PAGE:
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Racing Past the Constitution

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The Fifth of Ten

April 27, 2009

The Kefauver Committee and McCarthy hearings made it part of our national vocabulary.

These familiar words are the bedrock of our legal system.

"On advice of counsel, I plead the Fifth.”

The Fifth Amendment is longer than other amendments covered in our look at the Ten Amendments, added to the Constitution through the Bill of Rights, but it’s worth examining.

Even on a Monday.

No person shall be held to answer for a capital, or otherwise infamous crime, unless on a presentment or indictment of a Grand Jury, except in cases arising in the land or naval forces, or in the militia, when in actual service in time of war or public danger; nor shall any person be subject for the same offense to be twice put in jeopardy of life or limb; nor shall be compelled in any criminal case to be a witness against himself, nor be deprived of life, liberty, or property, without due process of law; nor shall private property be taken for public use without just compensation.

Simply put, The Fifth Amendment is the legal means for a citizen to say to their tormentor, "Get off my back and get your evidence somewhere other than from my own lips."

It was created in reaction to the excesses of the English Court of Star Chamber. It was there, until the mid 1600s, that prosecutors did not bear the burden of proving a case, and that sufficient "proof" came from browbeating confessions out of the accused.

And our Founding Fathers wanted to make sure it wouldn't happen here.

Today, the U.S. Supreme Court has expanded the Fifth Amendment to also apply to criminal and pretrial proceedings in criminal matters, including police-station interrogations by invoking the Miranda Law.

Recently, a federal judge upheld the right of Pulitzer Prize-winning Detroit newspaper reporter David Ashenfelter to raise the Fifth Amendment and refuse to reveal his sources in a story about a failed terrorism prosecution.

But it was touch and go for a while.

Some think this Amendment is outdated and that it interferes with legitimate investigations.

Thomas Jefferson said:

“The spirit of resistance to government is so valuable on certain occasions, that I wish it always to be kept alive. “

Even if it means the bad guys win, once in a while.

How do you plead?

J. Peterman


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Under Construction: Design Stuff & Member Commenting - Changes Soon.
34 Members’ Opinions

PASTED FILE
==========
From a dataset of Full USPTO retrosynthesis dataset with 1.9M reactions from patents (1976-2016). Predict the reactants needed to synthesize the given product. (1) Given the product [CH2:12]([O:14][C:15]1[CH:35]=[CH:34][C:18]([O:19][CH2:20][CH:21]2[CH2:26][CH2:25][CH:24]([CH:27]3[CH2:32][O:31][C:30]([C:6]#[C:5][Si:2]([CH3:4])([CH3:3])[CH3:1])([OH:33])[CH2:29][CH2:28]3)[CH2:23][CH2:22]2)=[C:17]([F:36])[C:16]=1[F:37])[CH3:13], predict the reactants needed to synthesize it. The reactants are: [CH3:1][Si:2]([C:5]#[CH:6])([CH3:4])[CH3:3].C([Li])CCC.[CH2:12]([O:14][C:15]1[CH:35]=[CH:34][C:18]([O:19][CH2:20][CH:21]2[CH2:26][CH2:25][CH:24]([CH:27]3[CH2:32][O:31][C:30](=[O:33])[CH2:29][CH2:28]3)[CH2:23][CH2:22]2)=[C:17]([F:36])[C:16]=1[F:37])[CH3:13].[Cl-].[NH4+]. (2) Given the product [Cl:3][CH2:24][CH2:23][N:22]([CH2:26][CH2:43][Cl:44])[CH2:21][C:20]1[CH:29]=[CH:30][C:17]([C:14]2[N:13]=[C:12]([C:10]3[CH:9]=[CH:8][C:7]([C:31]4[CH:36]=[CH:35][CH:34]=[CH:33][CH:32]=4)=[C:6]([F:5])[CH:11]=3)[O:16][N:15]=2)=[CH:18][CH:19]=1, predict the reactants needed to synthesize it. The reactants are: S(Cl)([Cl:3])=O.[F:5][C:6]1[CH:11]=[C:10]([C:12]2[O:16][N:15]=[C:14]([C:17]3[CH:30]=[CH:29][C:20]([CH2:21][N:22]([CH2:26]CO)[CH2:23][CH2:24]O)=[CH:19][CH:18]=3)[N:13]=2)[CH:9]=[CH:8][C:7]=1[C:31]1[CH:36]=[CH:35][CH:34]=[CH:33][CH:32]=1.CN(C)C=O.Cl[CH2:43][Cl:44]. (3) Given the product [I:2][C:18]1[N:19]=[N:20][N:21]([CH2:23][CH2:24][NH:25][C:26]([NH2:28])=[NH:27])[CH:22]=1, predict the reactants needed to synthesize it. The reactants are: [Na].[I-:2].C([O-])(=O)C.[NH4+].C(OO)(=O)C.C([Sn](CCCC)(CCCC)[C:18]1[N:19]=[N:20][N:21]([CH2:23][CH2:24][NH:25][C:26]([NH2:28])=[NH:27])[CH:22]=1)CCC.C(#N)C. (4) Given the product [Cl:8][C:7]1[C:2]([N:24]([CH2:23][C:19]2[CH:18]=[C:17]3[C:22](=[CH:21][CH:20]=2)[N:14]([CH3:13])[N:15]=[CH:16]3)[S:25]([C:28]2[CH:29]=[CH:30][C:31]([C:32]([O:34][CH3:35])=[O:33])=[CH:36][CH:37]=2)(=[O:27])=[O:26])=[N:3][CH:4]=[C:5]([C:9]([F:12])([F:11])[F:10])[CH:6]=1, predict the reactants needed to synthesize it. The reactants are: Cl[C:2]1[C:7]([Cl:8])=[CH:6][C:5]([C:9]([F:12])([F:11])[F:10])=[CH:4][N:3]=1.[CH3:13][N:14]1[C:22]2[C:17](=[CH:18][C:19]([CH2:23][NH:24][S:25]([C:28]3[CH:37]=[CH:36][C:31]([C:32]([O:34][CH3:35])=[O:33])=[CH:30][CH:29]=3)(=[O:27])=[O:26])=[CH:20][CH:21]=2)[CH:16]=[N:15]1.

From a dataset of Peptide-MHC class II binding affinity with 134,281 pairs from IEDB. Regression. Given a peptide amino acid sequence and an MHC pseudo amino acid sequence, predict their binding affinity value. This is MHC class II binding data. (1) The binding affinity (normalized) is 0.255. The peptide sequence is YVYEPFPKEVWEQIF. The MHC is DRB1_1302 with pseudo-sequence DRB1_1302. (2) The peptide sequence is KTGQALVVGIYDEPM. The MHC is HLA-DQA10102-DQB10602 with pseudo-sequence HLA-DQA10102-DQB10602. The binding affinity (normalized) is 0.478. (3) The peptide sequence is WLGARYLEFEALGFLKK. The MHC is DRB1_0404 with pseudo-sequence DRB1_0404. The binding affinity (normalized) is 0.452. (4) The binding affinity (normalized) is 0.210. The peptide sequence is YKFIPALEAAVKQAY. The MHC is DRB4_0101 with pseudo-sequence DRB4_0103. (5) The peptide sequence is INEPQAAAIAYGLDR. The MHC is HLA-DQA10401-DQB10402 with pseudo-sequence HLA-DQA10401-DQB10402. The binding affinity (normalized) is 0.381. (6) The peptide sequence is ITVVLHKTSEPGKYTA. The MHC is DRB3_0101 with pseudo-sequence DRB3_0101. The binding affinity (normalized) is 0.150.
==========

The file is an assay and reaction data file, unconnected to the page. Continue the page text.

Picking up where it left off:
April 27, 2009 1:52 AM
First-com bethyo2000 said...

I think that anytime something doesn't go the way a person wants it to, that there is an immediate urge to change what they felt the obstacle was that prevented it from going their way.  People tend to also devalue something that they haven't had to use or feel only certain elements of society use.  People who want to do away with bits and pieces of the constitution use the excuse that we don't need it this or that way anymore, it's outdated.  People don't understand and would give their rights away, have given their rights away, without blinking.  They just don't see it happening to them.  They don't see themselves having to be in front of a committee or on trial for something.  They don't see themselves being arrested, having their world turned upside down and inside out and needing protection from the "good guys."  The fifth amendment was put in place for our own protection.  Yeah, nothing is perfect, sometimes the "bad guys" win. But don't fool yourself into thinking that browbeating or torturing people for confessions could never happen in this country.  It could turn on a dime.

April 27, 2009 4:54 AM
10photoviews10videoviewsCom-100Com-300Com-500First-comFirst-photoFirst-videoHr-1Hr-10Hr-5 Stoney said...

I once had a disagreement with a punk in a park that would have been resolved on the spot had he not had a friend nearby that I hadn't planned on.

My wife and a daughter were on hand so any of the normal amenities, a knee in the groin, head butt, etc. were pretty much out of play.

It didn't turn out too badly anyway but it stayed with me and one dark evening a few years later I saw one of the guys in a bar where I had stopped to grab a can of Coke on the way home from duck hunting.

He held the floor with a story and  as I made my way out, unrecognized,I did a bit of a "what a load of BS" eye roll sure to be seen by his audience.

It was impossible to guess what he knew about the lay of the land in those parts but it was like home to me.

I scurried into my truck and laid an uncharacteristic patch burning out of there. Slowing toward the edge of town, it was possible to see him hurry out to follow... alone. Perfect.

It is not unreasonable to suppose that having seen my outfit, he might have guessed firearms would be near to hand. Right, but they didn't figure into this.

I turned off the lights and pulled into a rural sportsman's wayside. Just parking. No water, no facilities, no lights and it was blacker than the inside of your hat.

Apart from the just me and him aspect which appealed to me, there was no real plan.

My opinion of the guy being fairly stupid was not placed in doubt when the bonehead flew past the entrance despite my having left the door open with bright lights glowing inside.

I thought it might be kind of nice for him to reckon that I had bolted in terror or something.